Volume 2015 Supplement 1

Abstracts from the 8th APPES Biennial Scientific Meeting

Open Access

Pseudohypoparathyroidism: phenotypic spectrum in kindred

  • Antonette A. A. Natino1 and
  • Rashida Vasanwala1
International Journal of Pediatric Endocrinology20152015(Suppl 1):P84

https://doi.org/10.1186/1687-9856-2015-S1-P84

Published: 28 April 2015

Pseudohypoparathyroidism (PHP) encompasses a heterogeneous group of disorders due to an inactivating mutation in the GNAS gene which encodes the α subunit of Gs proteins (Gsα). Gsα plays a crucial role in intracellular signal transduction of peptides, hormones and neurotransmitter receptors in multiple tissues. Key features of PHP include Albright Hereditary Osteodystrophy (AHO) and biochemical evidence of multiple hormone resistances. There are several conflicting mechanisms for its heterogeneity; a possible explanation is a tissue-specific differential imprinting of Gsα protein. PHP type1a has AHO with multiple hormone resistance and is inherited as maternal imprinting defect. PHP type 1b presents with hormone resistance but no AHO features and is probably due to epigenetic methylation defects. Peudopseudohypoparathyroidism is another subtype with AHO but absence of hormone resistance and is inherited as paternal inactivating mutation. We describe a family with female members having PHP with variable clinical and biochemical features.

Two female siblings from non-consanguineous parents, patient A (15 year) & patient B (13 year) presented at birth with raised TSH levels and were diagnosed to have congenital hypothyroidism and treated with thyroxine replacement. Patient A was noted to have infantile obesity with short stature and evolving phenotypic features consistent with AHO. Further history revealed that her sister patient B has similar phenotypic appearance and was confirmed on clinical exam. Biochemical evaluation for Patient A showed a borderline low calcium and normal phosphate level with elevated PTH while Patient B had normal calcium and phosphate levels with high PTH. Both patients entered puberty at 11 years and patient A progressed to breast tanner 4 but has no menarche at 15 years despite pubertal gonadotropin levels (Table 1), advanced bone age (18 years) & mature uterus. Patient B is currently 12.5 years old and has progressed to tanner 3 breasts with no menarche. Mother exhibits features of AHO without hormone resistance. The father and younger brother do not have any features of AHO.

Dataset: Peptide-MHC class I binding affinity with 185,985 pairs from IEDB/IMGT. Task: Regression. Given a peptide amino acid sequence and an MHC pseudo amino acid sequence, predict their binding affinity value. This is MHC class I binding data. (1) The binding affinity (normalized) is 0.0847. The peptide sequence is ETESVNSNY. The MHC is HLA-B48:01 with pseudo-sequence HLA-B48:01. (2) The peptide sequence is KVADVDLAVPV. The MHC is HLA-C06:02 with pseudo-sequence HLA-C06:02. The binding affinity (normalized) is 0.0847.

Table 1

Table 1

 

Patient A

Patient B

Mother

AHO Features

   

Brachydactyly

+

+

+

Short stature

+

(136cm, - 4.05 SDS)

+

(134cm, -2.84 SDS)

+

(145cm, -2.79 SDS)

Obesity

+

(32.44 kg/m2,+2.04 SDS )

-

-

Round face

+

+

-

Ectopic ossification

-

-

-

Cognitive dysfunction with need for special school

+

+

+

PTH (0.9 -6.2pmol/L)

26.4

27.2

8.1

Calcium (2.3-2.63mmol/L)

2.19

2.35

2.31

Phosphate (1.0-1.8 mmol/L)

1.4

1.7

1.2

FT4 (10.3-25.7pmol/L)

12.4

15.4

13.6

TSH (0.50-4.50 mIU/L)

8.05

8.36

3.42

FSH IU/L

7.7

9.5

 

LH IU/L

8.92

5.01

 

Estradiol pmol/L

87

169

 

The two patients with PHP described above had an interesting presentation as congenital hypothyroidism with features of AHO evolving later in life. They exhibit clinical evidence of maternal transmission with end-organ resistance. This family illustrates heterogeneity of presentation of GNAS mutation.

Written informed consent was obtained from the patients for publication of this abstract. A copy of the written consent is available for review by the Editor of this journal.

Authors’ Affiliations

(1)
Endocrinology & Diabetes Service, Department of Paediatrics, KK Women’s & Children’s Hospital Singapore

Copyright

© Natino and Vasanwala; licensee BioMed Central Ltd. 2015

This article is published under license to BioMed Central Ltd. This is an Open Access article distributed under the terms of the Creative Commons Attribution License (http://creativecommons.org/licenses/by/4.0), which permits unrestricted use, distribution, and reproduction in any medium, provided the original work is properly cited. The Creative Commons Public Domain Dedication waiver (http://creativecommons.org/publicdomain/zero/1.0/) applies to the data made available in this article, unless otherwise stated.

Advertisement